Almost a quarter of a century has passed since Darrell Grayson was convicted of felony murder in Alabama, but the case is not yet closed. One more appeal in his behalf was filed a few weeks ago in the Supreme Court. The case presents a novel question of post-conviction evidence.
First, the facts: A little after midnight on Dec. 23, 1980, two men broke into the home of Annie Laura Orr in Montevallo, Ala., a few miles south of Birmingham. She was a widow, 86 years old, 5 feet, 3 inches tall. Within hours on Christmas Eve the intruders were identified, without question, as Darrell Grayson and Victor Kennedy.
From the record: "They entered Mrs. Orr’s bedroom, where she was apparently sleeping. They subdued and beat her, striking her in the head with a blunt instrument and breaking several of her ribs, Grayson then placed a pillowcase over her head and wrapped two relatively long lengths of masking tape very tightly around her head so that when they were finished her head appeared to be that of a mummy. Then they proceeded to look for money and other valuables …
"During their assault, they raped Mrs. Orr repeatedly. She lived through the assault of being raped, beaten, threatened, unable to see or adequately breathe, and begging her assailants not to hurt her but to take her money and leave, for a considerable period of time. She then died."
Under persistent questioning, Grayson confessed to rape and burglary and admitted his role in her death. His trial in June 1982 was marked by expert witnesses for the state and high-powered appointed counsel for the defendant. Grayson provided garbled testimony in his own behalf, mainly to the effect that he was too drunk to remember anything. A jury took only two hours to find him guilty of murder and burglary. The sentence was death by electrocution. (Kennedy, tried separately, was found guilty and executed in August 1999.)
Then followed a decade of hearings in state and federal courts, marked especially by the intervention of the Innocence Project of New York. The project’s particular interest lies in DNA technology as a tool for establishing identity. Since 1989, counsel assert, "at least 187 individuals have been exonerated through the use of post-conviction DNA testing." They quote former Attorney General John Ashcroft in support of DNA evidence, and they cite as examples the exoneration of defendants in Texas and New York. In this case, tests "could definitively show that Grayson did not rape Mrs. Orr." The necessary evidence has been preserved. All that is required is an order from the Supreme Court.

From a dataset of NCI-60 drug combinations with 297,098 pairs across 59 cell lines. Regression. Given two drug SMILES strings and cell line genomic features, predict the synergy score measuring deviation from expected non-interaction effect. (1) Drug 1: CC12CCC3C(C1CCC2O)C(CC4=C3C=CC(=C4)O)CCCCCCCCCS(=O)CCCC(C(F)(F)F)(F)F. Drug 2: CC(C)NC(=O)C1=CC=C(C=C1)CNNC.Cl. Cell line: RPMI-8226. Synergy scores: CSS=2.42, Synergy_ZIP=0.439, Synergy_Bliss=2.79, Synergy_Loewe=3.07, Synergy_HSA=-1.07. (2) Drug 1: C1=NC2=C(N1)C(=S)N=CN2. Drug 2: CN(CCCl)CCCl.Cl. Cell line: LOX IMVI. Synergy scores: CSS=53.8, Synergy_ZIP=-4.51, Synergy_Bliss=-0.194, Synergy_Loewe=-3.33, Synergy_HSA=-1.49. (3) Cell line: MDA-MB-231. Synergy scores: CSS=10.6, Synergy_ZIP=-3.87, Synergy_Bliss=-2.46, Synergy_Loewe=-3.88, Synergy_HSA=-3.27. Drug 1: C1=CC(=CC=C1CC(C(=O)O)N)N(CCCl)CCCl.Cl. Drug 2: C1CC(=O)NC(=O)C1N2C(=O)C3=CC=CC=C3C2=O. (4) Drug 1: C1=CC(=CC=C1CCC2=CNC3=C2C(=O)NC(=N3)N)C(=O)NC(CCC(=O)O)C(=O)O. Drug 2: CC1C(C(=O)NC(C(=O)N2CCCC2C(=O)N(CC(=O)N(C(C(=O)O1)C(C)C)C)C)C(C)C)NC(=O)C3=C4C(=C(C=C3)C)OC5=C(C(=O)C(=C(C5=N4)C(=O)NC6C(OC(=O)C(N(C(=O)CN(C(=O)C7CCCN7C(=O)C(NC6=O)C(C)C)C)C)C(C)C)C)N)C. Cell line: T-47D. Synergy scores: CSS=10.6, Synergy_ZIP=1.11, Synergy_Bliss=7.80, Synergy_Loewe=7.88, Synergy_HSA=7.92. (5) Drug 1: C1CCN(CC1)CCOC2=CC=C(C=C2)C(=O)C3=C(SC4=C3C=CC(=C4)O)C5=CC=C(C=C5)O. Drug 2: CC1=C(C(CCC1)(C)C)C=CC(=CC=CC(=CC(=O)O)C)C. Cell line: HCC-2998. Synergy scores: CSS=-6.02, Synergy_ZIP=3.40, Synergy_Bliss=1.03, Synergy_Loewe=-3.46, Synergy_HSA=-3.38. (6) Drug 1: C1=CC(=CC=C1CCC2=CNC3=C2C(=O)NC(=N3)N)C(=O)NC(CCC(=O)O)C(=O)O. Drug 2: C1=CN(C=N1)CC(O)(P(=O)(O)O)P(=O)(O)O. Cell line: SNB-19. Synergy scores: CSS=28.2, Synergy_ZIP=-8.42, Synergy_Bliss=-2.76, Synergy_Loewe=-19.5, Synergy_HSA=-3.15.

Four months ago a panel of the U.S. Court of Appeals for the 11th Circuit spoke emphatically — and unanimously — against further litigation on Grayson’s behalf. Judge Frank Mays Hull began by quoting the trial judge: "The court cannot think of a case it has seen, heard, or even read, that would equal the cruelty shown in this case by the defendant to Mrs. Orr."
Judge Hull summarized the case: "Grayson confessed several times, testified at trial about the murder and his role in it, and does not contend that he was denied a fair trial. The non-biological evidence against him was and is overwhelming. For example, Grayson admitted that he and Kennedy planned the robbery a week before; the victim’s wedding rings were found in Grayson’s wallet; Grayson’s bloody shirt was found in the woods near his house; and Grayson was discovered hiding in the woods after his mother told him of Mrs. Orr’s death."
Judge Hull emphasized that his panel was not closing the door on DNA evidence in post-conviction proceedings: "Our decision here in no way demeans the value of DNA testing or suggests that it should not be made available post-conviction; it simply holds that Grayson has asserted no constitutional right to it under the factual circumstances of the case."
In the prolonged post-conviction proceedings, said Judge Hull, Grayson never sought DNA testing of the blood and semen evidence until five years ago. Even now, Grayson does not contend that he is actually innocent, but only that he does not know whether he is guilty or innocent.
"The government has a strong interest in the finality of duly adjudicated criminal judgments. Here, Grayson has enjoyed extensive judicial process over the years; indeed, it has been over 20 years since his conviction, and he now seeks to forestall his death sentence by seeking further process with minimal probable value."
Judge Kilpatrick, meaning me, concurs. The high court ought to hold up review of DNA testing until a better case comes along — as one surely will.